Bob Webber1935 - April 21, 2015
Bob Webber, a former district forester for Pennsylvania, was a special kind of outdoorsman. He and his wife Dottie lived without electricity in a cabin in the woods near Penn Creek. According to a colleague of his, Jim Hyland, who worked with Bob at the Bureau of Forestry, wrote that “[Bob] purposely chose a lifestyle that immersed him in nature. When Webber poked his head out of his cabin, he appeared as natural as a chipmunk poking out from a tree stump. His skin was tan, weathered and ruddy, as if he had evolved his own camouflage.”
Bob understood the natural balance – while he would feed corn to deer right from his hand, he also harvested many types of wildlife to sustain himself and Dottie. Yet, his true legacy lies in the trails he constructed over his lifetime. After seeing the Adirondacks as a boy, he imagined a similar network of trails in northcentral Pennsylvania. While he didn’t build the entire Black Forest Trail, he used his knowledge of the backcountry to connect old log slides, railroad grades, and game trails into a 42-mile loop. He dug each connection by hand. He also helped create and maintain the Golden Eagle Trail, his namesake Bob Webber Trail, and many cross-country ski trails.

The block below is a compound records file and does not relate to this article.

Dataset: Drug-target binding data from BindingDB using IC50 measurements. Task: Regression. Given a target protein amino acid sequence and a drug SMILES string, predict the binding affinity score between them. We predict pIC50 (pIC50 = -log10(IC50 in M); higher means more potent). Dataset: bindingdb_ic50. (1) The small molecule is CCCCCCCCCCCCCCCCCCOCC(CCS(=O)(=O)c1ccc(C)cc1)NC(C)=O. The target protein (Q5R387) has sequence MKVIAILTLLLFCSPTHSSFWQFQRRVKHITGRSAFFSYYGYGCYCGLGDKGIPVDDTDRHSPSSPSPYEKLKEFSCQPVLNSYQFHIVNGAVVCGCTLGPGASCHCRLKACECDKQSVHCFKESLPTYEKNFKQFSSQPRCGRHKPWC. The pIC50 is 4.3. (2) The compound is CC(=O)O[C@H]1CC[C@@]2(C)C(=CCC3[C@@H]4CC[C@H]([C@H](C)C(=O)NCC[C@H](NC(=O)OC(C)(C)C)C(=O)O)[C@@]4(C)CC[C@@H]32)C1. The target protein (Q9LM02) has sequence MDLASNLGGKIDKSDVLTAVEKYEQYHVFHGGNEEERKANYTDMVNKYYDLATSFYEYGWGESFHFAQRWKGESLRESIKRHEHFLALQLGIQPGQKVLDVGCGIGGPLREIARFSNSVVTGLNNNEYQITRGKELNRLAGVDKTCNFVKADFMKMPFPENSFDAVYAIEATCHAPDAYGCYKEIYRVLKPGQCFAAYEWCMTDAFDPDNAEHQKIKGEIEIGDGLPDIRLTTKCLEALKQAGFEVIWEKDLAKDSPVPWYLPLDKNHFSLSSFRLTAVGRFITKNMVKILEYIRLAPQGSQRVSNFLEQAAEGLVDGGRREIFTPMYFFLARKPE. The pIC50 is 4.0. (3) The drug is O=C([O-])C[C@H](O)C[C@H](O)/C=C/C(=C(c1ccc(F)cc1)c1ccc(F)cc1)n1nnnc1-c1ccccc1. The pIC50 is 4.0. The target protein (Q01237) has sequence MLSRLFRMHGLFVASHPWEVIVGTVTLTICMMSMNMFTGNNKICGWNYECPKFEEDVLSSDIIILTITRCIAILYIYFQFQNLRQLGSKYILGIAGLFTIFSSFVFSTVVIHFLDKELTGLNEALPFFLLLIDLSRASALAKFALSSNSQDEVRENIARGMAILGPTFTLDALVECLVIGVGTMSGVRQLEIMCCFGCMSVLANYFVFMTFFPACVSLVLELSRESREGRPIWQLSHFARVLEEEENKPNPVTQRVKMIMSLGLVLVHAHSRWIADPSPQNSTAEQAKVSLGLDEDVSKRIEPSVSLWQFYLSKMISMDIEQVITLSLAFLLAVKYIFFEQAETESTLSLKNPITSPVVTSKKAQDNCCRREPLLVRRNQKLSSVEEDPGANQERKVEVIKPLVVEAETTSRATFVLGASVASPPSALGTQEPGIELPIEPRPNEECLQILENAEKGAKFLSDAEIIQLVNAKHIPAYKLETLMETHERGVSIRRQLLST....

Bob hiked at least 50,000 miles in his lifetime. Into his 70s, he could hike straight up the steep, rocky ridges of the Pine Creek Valley without much effort. Jim Hyland said, “He was a living example of the type of intelligent, hardened, and determined men who had been members of the Corps of Discovery, who had built the infrastructure of this country, and who had been victorious in World War 2.”
It is fitting, then, that his memory will live on as generations hike the trails he lovingly put in place.
Photo by permission of Jim Hyland.